The most important consideration is the accuracy of the diagnosis through genetic counseling about the consequences of that particular inherited stem cell defect. If after full and complete counseling about the defect and its consequences, you choose to continue the pregnancy, you will start planning the proper time and place of delivery for optimal care after birth.
For inherited stem cell defects that cause trouble at birth and require immediate treatment, the place of delivery will be the most important consideration. You may choose to deliver in a center that has special expertise in treating that particular defect. Babies with some types of defects will need support in an intensive care nursery, and may require transfusion with blood, dialysis to cleanse the blood, or even postnatal hematopoietic stem cell transplantation. In some cases, the disease may make the baby vulnerable to infection and thus require special precautions. For some rare diseases, there are only a few centers specialized in the treatment of that disease.
In some types of inherited genetic defect, intervention before birth may be considered. The reasons to consider intervention before rather than after birth are:
The potential advantage of stem cell transplantation in utero is to take advantage of fetal immunologic immaturity or tolerance, thus avoiding the need for immunosuppression or myeloablation (destroying some of the bone marrow in order to make room for the new donor bone marrow). Some disadvantages are the risk of the procedure itself, which requires injecting the donor cells into the very small fetal abdomen or bloodstream. There is also the risk of causing infection or of the transplant not working. All these factors must be carefully considered before deciding whether to attempt this novel and presently unproven form of treatment.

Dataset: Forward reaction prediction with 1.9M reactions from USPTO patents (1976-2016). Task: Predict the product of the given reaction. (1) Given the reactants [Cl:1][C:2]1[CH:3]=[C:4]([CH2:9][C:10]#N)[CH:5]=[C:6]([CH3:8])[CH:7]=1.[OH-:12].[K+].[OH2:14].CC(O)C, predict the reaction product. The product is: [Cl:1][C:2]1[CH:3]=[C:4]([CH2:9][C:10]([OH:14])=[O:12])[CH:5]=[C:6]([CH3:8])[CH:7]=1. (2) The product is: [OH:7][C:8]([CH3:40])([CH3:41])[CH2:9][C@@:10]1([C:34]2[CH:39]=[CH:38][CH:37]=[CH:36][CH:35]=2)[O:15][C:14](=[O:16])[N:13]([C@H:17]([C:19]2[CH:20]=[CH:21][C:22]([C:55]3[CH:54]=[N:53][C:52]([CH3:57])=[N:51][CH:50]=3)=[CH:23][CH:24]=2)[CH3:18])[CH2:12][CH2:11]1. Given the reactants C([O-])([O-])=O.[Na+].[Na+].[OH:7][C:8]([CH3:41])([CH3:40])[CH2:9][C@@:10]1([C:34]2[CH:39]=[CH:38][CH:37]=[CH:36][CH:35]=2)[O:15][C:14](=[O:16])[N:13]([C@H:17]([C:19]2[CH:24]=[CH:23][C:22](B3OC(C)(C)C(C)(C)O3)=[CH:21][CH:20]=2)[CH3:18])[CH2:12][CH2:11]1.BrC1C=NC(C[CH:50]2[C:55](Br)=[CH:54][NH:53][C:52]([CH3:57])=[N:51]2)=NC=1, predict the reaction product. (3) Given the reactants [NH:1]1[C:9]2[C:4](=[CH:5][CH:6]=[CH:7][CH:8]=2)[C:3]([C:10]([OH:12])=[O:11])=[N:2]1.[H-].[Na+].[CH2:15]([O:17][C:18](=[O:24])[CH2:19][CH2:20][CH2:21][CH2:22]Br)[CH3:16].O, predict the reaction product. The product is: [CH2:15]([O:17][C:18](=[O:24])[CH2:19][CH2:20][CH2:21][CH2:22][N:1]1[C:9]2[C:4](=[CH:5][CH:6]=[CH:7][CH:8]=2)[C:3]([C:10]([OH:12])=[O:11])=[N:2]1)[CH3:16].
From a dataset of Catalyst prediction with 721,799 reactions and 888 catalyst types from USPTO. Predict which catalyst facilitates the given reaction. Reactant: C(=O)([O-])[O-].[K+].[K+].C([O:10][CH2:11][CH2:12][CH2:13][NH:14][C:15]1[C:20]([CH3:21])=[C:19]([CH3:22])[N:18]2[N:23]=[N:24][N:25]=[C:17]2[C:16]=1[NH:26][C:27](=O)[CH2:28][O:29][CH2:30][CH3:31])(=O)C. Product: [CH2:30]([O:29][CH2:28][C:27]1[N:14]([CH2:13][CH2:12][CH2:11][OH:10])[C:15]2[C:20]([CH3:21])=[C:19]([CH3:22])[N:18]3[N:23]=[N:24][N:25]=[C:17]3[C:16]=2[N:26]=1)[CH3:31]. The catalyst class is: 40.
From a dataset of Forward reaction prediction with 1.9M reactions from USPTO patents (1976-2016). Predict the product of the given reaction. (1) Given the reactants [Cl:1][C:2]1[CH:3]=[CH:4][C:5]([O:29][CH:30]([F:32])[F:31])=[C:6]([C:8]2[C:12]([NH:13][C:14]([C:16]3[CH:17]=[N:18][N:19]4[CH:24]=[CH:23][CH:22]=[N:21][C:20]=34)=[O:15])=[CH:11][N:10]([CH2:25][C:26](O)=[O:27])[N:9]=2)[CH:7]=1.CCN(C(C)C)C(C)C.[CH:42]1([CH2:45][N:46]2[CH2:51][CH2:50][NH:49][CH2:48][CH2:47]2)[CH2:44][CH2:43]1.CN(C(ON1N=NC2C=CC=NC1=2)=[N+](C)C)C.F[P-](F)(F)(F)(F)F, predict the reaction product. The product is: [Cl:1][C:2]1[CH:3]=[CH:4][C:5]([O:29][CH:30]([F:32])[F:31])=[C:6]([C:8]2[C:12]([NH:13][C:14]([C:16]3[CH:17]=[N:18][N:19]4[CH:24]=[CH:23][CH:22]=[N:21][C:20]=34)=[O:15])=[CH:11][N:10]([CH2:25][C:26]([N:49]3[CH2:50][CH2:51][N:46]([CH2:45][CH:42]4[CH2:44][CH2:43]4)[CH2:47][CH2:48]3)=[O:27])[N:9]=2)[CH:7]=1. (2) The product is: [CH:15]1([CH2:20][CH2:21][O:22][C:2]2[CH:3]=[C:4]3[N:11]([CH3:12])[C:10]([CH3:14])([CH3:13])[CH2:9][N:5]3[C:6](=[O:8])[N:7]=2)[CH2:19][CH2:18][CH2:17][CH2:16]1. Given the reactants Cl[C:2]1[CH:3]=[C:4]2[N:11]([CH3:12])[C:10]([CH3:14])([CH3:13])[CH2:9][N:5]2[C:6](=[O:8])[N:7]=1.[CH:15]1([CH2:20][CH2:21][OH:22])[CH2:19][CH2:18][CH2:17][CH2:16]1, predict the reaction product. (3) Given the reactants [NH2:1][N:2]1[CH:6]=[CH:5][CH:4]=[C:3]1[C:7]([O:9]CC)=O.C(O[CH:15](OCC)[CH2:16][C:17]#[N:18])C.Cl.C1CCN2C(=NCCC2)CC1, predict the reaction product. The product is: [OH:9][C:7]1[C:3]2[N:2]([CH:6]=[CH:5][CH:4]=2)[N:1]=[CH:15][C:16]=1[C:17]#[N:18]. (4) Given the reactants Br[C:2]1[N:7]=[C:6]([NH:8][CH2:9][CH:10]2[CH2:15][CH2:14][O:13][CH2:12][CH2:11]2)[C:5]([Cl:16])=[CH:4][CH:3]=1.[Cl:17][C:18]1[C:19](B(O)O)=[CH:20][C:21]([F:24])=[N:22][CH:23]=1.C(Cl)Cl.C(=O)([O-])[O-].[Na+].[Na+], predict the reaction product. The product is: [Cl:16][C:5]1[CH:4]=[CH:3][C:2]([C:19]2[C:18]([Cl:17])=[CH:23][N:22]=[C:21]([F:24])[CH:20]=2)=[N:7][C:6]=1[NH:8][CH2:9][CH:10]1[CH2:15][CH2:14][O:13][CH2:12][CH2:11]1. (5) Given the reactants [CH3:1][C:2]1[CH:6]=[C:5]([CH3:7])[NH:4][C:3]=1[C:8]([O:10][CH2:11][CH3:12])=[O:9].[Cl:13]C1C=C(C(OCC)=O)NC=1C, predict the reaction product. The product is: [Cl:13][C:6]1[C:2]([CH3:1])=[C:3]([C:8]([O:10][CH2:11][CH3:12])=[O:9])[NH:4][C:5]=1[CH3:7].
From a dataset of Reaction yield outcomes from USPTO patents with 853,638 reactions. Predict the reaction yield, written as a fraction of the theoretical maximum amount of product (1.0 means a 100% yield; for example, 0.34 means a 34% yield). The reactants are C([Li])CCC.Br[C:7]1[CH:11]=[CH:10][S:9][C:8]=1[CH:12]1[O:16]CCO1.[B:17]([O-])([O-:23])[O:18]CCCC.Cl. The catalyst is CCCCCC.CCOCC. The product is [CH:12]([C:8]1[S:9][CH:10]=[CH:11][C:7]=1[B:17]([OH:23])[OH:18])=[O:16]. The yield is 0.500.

Management after birth will depend on the nature of the inherited genetic defect. In many cases, very specialized therapy by experts in that disease is only available at highly specialized tertiary care centers. For many diseases, hematopoietic stem cell transplantation, usually in the form of a bone marrow transplant, will be planned after birth. Often, repeated testing and careful follow-up are necessary to protect the baby until the transplant is performed.
Even when stem cell transplantation has been performed before birth, careful follow-up after birth will be necessary. In some cases, transplantation of stem cells from the same donor may be repeated after birth, taking advantage of the fact that the prenatal transplantation has been used to establish immunologic tolerance to those donor cells.
For many of the inherited genetic defects, it is very helpful for families to get involved with other families caring for babies or children with similar problems. We have provided links to some of these support groups.
The innovative procedures at FTC saved the lives of both Angela and Guy, whom were both diagnosed with severe CCAMs.